“Although vehicular emissions are the show stoppers, they are the ones which get the media attention, the silent polluters are the diesel generators,” says Arpit Dhupar, one of the three engineers who co-founded the start up.

The idea that this polluting smoke needs attention struck Dhupar three years ago as he sipped a glass of sugarcane juice at a roadside vendor and saw a wall blackened with the fumes of a diesel generator he was using.

It jolted him into joining with two others who co-founded the start-up to find a solution. Dhupar had experienced first hand the deadly impact of this pollution as he developed respiratory problems growing up in Delhi.

An Indian girls holds a banner during a protest against air pollution in New Delhi, India, Nov. 6, 2016.
An Indian girls holds a banner during a protest against air pollution in New Delhi, India, Nov. 6, 2016.

A new business

As the city’s dirty air becomes a serious health hazard for many citizens, it has turned into both a calling and a business opportunity for entrepreneurs looking at ways to improve air quality.

According to estimates, vehicles contribute 22 percent of the deadly PM 2.5 emissions in Delhi, while the share of diesel generators is about 15 percent. These emissions settle deep into the lungs, causing a host of respiratory problems.

After over two years of research and development, Chakr has begun selling devices to tap the diesel exhaust. They have been installed in 50 places, include public sector and private companies.

The technology involves cooling the exhaust in a “heat exchanger” where the tiny soot particles come together. These are then funneled into another chamber that captures 70 to 90 percent of the particulate matter. The carbon is isolated and converted into ink.

Among their first clients was one of the city’s top law firms, Jyoti Sagar Associates, which is housed in a building in Delhi’s business hub Gurgaon.

Making a contribution to minimizing the carbon footprint is a subject that is close to Sagar’s heart – his 32-year-old daughter has long suffered from the harmful effects of Delhi’s toxic air.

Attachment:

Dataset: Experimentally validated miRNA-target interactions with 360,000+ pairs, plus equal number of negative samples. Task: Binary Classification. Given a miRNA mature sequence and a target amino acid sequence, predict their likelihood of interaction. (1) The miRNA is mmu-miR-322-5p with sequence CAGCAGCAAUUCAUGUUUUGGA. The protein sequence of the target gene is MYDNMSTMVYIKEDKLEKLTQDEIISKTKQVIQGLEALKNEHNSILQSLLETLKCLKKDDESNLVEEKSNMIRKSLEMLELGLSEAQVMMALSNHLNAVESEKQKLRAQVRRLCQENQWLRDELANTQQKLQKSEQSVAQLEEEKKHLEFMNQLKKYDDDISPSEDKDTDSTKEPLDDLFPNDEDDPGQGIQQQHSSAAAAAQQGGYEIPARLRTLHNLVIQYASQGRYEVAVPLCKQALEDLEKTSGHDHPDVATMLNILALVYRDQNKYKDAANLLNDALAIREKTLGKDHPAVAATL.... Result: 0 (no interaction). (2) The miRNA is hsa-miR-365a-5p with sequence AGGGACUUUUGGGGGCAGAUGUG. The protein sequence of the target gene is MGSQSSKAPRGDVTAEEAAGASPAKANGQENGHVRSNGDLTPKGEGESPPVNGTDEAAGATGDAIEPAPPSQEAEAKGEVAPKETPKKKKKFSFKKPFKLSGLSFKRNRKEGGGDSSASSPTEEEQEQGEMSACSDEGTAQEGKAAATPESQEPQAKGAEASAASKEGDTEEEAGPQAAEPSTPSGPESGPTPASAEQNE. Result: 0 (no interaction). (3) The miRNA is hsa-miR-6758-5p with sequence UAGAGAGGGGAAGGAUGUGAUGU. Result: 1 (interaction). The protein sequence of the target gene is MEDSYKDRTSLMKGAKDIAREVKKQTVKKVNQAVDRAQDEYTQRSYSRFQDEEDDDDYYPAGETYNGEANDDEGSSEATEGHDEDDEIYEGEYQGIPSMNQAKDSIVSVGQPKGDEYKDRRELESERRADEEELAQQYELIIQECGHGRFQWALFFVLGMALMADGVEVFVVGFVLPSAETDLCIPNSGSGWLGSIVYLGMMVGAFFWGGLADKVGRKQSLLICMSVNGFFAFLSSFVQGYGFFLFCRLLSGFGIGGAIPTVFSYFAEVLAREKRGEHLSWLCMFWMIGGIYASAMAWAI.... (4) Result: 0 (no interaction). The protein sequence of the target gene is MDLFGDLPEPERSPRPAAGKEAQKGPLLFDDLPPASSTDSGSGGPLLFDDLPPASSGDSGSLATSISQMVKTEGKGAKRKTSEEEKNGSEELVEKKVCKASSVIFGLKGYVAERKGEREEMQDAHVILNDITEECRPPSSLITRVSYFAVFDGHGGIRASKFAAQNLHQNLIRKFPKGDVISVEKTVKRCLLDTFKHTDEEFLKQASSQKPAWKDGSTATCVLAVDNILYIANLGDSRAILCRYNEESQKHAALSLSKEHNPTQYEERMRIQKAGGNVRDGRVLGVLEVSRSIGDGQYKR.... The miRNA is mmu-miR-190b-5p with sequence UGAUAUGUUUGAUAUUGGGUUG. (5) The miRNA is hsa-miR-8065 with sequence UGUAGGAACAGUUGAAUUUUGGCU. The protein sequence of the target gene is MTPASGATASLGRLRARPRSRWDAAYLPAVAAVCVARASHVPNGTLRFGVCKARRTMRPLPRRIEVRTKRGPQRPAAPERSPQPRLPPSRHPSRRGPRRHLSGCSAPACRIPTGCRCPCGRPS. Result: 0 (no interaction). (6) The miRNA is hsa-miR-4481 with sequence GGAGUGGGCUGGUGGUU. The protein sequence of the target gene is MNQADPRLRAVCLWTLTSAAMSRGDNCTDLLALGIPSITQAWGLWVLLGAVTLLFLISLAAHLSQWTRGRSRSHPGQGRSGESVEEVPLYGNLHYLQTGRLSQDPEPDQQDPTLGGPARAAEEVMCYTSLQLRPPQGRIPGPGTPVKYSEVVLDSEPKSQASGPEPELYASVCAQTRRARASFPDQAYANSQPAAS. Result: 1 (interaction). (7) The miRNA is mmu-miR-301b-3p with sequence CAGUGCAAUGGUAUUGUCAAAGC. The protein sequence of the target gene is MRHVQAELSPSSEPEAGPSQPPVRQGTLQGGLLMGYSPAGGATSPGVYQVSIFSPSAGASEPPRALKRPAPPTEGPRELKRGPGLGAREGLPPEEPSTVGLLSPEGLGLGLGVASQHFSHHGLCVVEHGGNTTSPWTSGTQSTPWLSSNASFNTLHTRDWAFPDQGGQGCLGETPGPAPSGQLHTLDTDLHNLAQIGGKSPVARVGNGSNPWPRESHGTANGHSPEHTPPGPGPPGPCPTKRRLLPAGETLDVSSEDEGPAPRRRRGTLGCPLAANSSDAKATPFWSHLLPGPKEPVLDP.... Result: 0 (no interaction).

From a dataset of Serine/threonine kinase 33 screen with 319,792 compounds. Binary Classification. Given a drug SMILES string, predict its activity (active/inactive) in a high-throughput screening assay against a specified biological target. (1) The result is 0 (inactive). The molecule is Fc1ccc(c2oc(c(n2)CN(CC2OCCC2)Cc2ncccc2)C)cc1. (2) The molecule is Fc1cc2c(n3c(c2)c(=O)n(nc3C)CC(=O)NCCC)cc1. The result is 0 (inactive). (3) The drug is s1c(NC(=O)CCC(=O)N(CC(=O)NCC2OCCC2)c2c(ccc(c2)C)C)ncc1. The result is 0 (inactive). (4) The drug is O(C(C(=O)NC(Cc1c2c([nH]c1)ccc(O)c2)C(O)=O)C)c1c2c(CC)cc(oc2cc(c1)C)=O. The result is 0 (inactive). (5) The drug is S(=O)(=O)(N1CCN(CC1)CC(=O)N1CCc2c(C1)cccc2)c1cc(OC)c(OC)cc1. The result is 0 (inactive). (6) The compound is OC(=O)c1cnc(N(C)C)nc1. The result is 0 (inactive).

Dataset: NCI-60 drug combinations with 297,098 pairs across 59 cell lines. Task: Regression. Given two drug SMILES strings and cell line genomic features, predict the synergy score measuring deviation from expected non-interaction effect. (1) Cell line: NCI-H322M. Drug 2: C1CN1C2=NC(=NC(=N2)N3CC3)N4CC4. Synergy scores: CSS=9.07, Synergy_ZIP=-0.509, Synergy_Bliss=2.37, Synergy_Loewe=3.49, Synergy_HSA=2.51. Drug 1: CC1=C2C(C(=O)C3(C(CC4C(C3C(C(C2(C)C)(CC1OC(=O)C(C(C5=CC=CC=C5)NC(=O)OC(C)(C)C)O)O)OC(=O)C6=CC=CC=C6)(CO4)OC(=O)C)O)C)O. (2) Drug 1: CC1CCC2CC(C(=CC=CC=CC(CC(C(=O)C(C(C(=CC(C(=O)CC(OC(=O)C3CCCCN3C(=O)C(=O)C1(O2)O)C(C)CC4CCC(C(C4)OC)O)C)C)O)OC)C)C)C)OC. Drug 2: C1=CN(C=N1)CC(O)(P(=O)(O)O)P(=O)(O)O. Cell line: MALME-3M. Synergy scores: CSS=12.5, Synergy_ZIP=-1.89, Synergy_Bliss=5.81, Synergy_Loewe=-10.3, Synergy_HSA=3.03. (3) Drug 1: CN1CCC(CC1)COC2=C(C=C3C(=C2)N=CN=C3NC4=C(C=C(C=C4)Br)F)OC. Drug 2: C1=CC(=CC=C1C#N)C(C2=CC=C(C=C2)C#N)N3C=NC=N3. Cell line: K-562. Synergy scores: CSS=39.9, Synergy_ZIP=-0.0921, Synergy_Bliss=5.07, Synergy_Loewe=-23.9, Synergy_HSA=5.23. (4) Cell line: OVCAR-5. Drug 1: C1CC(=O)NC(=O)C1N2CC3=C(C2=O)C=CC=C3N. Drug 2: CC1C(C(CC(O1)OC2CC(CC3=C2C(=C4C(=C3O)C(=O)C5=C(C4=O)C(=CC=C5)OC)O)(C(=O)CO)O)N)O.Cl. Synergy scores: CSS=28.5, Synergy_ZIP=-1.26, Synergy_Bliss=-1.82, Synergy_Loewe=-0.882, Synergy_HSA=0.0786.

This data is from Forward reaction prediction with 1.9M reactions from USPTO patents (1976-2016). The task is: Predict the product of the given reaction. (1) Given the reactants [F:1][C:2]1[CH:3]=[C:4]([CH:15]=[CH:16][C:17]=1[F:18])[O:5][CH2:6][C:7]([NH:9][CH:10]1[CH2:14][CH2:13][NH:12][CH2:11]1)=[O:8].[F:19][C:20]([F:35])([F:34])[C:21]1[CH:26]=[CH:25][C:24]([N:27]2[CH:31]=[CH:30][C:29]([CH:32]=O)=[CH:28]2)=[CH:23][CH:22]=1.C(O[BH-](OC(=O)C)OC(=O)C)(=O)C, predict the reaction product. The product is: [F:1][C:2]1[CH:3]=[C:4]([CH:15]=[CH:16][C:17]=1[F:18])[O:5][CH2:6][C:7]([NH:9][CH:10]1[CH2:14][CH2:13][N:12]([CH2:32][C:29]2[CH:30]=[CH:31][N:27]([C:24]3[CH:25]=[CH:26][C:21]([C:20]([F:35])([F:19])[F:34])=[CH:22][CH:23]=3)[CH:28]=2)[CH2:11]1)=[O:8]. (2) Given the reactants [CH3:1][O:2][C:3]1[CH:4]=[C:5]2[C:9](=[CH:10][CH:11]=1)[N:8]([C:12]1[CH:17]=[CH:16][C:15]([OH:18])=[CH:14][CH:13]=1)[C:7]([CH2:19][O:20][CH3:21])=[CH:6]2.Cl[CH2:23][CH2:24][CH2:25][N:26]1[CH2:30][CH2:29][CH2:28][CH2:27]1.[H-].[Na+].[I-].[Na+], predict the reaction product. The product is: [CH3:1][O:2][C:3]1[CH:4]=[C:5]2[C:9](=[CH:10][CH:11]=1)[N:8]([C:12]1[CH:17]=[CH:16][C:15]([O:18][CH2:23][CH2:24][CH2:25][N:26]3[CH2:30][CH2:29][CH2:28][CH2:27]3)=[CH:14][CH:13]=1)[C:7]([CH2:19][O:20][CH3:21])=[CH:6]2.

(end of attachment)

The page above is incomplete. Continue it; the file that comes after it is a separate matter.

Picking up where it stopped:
Motorists drive surrounded by smog, in New Delhi, India, Nov. 8, 2017.
Motorists drive surrounded by smog, in New Delhi, India, Nov. 8, 2017.

“This appealed to us straightaway, the technology is very impactful but is beautifully simple,” says Sagar. Since it could be retrofitted, it did not disrupt the day-to-day activities at the buzzing office. “Let’s be responsible. Let’s at least not leave behind a larger footprint of carbon. And if we can afford to control it, why not, it’s good for all,” he says.

At Chakr Innovation, cups, diaries and paper bags printed with the ink made from the exhaust serve as constant reminders of the amount of carbon emissions that would have escaped into the atmosphere.

There has been a lot of focus on improving Delhi’s air by reducing vehicular pollution and making more stringent norms for manufacturers, but the same has not happened for diesel generators. Although there are efforts to penalize businesses that dirty the atmosphere, this often prompts them to find ways to get around the norms.

Also Read: Exposure to Traffic-Related Pollution Poses Threat of Asthma in Kids

Tushar Mathur who joined the start up after working for ten years in the corporate sector feels converting smoke into ink is a viable solution. “Here is a technology which is completely sustainable, a win-win between businesses and environment,” says Mathur. (VOA)